I'm noticing a significant difference between the tone-mapped image that I see in PhotoEngine and what shows up when I save or export the image as a .tif or .jpeg. The image appears generally brighter and has less contrast. Besides working through Photoshop, are there any tricks to help retain the quality I see in the image before exporting?
I export my HDR'd tiff image from Oloneo into CS3. My Colour Workspace in CS3 is set to AdobeRGB and I'd had that set as the export setting from Oloneo. However, reading this article they seem to recommend exporting into another editor in ProPhoto RGB format.
Sat 22-Dec-12 11:10 AM | edited Sat 22-Dec-12 11:11 AM by esantos
For editing in 16-bit color (such as a TIF) ProPhoto is your best choice as the working color space in Photoshop or Lightroom or any other editor that supports it. If you are exporting to an 8-bit JPG don't use ProPhoto because the wide gamut is not suitable for an 8-bit file and may cause banding issues.
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Thanks Ernesto. I don't want to hijack this thread but I wonder if you can help clarify something for me.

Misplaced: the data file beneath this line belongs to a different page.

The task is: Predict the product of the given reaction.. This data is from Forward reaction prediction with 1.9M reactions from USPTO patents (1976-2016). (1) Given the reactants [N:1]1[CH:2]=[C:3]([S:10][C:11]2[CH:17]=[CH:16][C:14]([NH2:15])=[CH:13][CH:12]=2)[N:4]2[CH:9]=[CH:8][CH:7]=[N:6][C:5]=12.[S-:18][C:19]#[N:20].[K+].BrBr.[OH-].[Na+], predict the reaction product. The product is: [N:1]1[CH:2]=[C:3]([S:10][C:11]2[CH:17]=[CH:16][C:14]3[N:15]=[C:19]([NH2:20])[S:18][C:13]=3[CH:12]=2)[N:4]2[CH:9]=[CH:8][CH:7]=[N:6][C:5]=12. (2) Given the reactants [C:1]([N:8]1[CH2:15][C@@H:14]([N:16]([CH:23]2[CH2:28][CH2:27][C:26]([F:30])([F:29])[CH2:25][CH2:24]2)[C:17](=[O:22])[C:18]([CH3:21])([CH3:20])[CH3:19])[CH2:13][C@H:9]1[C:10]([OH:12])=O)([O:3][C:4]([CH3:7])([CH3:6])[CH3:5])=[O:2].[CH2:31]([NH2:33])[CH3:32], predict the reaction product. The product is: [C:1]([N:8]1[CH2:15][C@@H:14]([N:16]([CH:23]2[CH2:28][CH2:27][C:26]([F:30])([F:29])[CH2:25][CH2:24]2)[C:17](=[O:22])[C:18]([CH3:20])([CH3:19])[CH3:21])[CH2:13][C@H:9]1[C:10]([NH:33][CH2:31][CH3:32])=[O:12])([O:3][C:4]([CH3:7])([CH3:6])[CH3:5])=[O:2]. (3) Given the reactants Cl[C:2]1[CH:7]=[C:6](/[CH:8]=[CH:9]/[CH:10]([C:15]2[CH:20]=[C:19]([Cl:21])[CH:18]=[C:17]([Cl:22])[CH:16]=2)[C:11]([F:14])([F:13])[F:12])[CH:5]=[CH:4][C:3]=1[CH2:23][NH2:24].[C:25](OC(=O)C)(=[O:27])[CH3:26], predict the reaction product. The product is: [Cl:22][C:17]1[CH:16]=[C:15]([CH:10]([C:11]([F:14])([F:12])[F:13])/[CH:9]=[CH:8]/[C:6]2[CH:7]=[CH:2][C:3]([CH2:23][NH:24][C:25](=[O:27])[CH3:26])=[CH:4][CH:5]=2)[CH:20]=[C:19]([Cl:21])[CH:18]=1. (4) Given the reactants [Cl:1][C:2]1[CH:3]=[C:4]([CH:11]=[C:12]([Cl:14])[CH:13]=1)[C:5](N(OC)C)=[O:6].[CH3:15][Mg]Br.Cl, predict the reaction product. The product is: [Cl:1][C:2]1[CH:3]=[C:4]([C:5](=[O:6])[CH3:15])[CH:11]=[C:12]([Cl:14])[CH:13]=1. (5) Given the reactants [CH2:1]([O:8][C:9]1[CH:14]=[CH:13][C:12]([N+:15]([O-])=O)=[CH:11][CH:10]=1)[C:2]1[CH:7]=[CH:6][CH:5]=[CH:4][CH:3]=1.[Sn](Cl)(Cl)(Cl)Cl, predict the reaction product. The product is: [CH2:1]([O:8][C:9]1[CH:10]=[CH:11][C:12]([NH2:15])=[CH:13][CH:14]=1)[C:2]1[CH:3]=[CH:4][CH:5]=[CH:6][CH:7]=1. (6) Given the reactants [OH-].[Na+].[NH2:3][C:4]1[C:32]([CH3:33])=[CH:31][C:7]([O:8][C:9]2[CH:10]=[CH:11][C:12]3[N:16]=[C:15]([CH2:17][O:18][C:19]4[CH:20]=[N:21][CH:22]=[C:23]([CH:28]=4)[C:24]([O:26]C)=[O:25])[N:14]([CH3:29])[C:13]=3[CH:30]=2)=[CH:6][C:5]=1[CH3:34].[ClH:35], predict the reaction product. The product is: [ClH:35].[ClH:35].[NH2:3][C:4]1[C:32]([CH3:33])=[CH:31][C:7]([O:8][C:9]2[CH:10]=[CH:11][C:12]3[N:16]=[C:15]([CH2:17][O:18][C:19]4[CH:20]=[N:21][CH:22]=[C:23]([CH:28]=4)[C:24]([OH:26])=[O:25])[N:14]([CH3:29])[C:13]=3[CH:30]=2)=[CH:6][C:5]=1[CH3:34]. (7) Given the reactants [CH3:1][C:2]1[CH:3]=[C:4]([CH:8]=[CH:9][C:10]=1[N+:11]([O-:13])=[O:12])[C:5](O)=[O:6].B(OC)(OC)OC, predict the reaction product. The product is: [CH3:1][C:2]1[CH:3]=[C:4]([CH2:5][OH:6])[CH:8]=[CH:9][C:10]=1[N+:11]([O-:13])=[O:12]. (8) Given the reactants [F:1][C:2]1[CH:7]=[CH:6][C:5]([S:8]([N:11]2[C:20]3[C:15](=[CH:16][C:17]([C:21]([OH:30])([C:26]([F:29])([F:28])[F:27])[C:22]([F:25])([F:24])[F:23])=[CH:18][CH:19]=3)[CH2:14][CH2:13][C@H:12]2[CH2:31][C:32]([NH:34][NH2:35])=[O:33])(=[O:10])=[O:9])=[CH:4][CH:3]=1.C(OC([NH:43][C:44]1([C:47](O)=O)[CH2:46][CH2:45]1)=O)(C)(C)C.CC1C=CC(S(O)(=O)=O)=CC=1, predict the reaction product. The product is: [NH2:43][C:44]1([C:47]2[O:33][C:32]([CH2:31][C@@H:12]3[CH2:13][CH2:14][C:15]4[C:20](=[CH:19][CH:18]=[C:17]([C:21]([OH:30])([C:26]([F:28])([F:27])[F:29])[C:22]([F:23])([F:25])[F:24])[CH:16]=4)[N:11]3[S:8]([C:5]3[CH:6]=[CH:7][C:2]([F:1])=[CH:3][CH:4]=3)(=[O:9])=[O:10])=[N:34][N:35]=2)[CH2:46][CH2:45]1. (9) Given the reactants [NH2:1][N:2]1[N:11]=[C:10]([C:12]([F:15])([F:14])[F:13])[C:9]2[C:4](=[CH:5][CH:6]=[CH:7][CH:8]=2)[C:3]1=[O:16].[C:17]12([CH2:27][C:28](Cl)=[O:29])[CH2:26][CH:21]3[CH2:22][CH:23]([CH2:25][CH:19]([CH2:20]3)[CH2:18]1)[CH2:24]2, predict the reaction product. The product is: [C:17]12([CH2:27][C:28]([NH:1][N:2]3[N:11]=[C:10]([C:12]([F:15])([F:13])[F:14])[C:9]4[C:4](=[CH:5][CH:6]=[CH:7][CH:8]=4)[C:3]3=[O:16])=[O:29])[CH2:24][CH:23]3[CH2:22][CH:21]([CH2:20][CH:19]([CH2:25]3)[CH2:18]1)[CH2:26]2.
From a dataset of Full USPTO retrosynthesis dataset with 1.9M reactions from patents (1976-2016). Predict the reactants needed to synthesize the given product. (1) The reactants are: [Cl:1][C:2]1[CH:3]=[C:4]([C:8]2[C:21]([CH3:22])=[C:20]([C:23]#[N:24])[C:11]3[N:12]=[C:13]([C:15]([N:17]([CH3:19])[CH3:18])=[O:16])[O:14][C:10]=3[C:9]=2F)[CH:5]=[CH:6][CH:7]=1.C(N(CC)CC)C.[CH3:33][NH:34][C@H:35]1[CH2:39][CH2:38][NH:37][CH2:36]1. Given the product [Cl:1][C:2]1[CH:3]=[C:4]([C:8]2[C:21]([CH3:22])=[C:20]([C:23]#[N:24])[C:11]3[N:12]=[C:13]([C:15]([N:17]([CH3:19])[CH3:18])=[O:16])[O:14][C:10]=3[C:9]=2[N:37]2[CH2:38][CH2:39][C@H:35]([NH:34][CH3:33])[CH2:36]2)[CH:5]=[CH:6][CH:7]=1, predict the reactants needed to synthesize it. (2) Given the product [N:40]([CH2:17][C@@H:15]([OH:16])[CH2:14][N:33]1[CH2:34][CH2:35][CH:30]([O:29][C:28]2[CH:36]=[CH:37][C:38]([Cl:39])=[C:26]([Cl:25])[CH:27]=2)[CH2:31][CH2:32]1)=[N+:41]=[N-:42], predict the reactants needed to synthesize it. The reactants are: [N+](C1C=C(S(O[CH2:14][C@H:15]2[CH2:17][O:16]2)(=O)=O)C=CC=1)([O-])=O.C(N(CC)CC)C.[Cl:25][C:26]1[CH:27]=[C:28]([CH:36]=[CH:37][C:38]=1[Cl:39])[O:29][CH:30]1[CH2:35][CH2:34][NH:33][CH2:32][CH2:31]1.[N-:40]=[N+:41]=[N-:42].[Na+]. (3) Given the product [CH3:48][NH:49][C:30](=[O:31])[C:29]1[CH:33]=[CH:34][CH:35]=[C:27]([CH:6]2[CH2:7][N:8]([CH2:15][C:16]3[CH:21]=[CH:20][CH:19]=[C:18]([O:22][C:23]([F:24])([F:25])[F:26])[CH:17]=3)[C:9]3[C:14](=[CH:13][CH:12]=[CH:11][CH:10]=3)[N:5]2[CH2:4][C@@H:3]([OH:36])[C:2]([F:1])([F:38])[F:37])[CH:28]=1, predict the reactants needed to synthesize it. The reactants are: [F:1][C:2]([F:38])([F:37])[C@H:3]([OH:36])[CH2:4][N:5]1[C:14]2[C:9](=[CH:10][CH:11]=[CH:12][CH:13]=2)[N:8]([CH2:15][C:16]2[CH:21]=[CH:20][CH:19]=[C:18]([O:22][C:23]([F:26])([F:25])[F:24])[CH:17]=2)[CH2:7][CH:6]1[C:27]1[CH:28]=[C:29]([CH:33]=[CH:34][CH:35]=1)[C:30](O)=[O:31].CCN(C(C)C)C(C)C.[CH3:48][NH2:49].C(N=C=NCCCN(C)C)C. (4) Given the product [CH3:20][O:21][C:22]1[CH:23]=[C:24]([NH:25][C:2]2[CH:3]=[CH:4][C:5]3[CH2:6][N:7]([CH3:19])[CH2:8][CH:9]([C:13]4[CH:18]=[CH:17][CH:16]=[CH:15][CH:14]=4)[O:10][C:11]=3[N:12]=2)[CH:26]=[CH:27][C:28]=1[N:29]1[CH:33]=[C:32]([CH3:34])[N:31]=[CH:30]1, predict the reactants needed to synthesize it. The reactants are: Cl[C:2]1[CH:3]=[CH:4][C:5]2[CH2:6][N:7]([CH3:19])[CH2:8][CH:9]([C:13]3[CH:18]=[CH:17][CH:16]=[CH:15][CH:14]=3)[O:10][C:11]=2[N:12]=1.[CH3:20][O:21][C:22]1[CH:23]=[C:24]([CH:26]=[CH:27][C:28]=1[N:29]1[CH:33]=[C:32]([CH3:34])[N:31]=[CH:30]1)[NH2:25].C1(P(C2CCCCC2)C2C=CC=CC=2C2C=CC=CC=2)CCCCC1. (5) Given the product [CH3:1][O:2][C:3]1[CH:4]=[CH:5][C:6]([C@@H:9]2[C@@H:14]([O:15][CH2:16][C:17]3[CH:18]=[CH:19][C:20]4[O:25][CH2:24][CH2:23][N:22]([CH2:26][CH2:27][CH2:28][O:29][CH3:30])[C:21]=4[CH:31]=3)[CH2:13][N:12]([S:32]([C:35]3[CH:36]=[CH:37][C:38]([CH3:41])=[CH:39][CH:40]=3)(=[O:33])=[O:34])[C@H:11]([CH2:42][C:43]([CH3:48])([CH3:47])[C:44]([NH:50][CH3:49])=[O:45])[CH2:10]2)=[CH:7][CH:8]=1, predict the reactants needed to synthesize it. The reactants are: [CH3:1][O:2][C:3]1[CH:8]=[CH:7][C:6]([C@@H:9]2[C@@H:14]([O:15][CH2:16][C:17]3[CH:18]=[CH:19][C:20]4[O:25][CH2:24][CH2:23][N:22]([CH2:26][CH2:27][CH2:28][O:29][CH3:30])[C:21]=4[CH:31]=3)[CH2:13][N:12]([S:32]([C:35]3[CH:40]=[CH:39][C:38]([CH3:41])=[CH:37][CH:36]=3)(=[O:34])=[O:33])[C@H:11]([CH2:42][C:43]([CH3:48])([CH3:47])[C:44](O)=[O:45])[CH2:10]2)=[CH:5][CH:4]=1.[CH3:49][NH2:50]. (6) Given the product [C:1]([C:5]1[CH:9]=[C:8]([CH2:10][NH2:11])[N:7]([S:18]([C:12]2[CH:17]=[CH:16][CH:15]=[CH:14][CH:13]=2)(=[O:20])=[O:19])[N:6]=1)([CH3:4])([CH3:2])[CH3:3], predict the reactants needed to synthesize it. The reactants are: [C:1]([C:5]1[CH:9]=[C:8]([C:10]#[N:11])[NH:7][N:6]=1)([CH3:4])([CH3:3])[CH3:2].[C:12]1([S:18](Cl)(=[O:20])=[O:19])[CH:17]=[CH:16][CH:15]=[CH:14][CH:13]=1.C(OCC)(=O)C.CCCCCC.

My camera (D50 at the moment, going to D7000) is set with Colour Mode of AdobeRGB. NEFs are processed in ACR again with AdobeRGB set as the output format. The Colour Setting I have in CS3 is AdobeRGB. If I am going to put the image on the web I "Convert to Profile" sRGB. "Save for web" with "ICC Profile" ticked.
Does that sound right?
Now to Oloneo. If I export from Oloneo in ProPhoto and leave the CS3 Colour Setting as AdobeRGB is that OK? or should I also change the CS3 setting to ProPhoto as well?
Your workflow is correct but I question why you are using AdobeRGB 1998 in Photoshop. It doesn't matter what color space you set in the camera when you are shooting in NEF because a raw file does not have a set color space. It isn't until you demosaic the file in ACR that you select the color space and if you are going to continue to edit in 16-bit color using ProPhoto RGB has a big advantage. You'll want to set your color preferences in Photoshop to ProPhoto RGB as the working space. Then when outputting to the web continue to use the current workflow you described.
Now, I don't recall if CS3 came with ProPhoto RGB but you can download it here: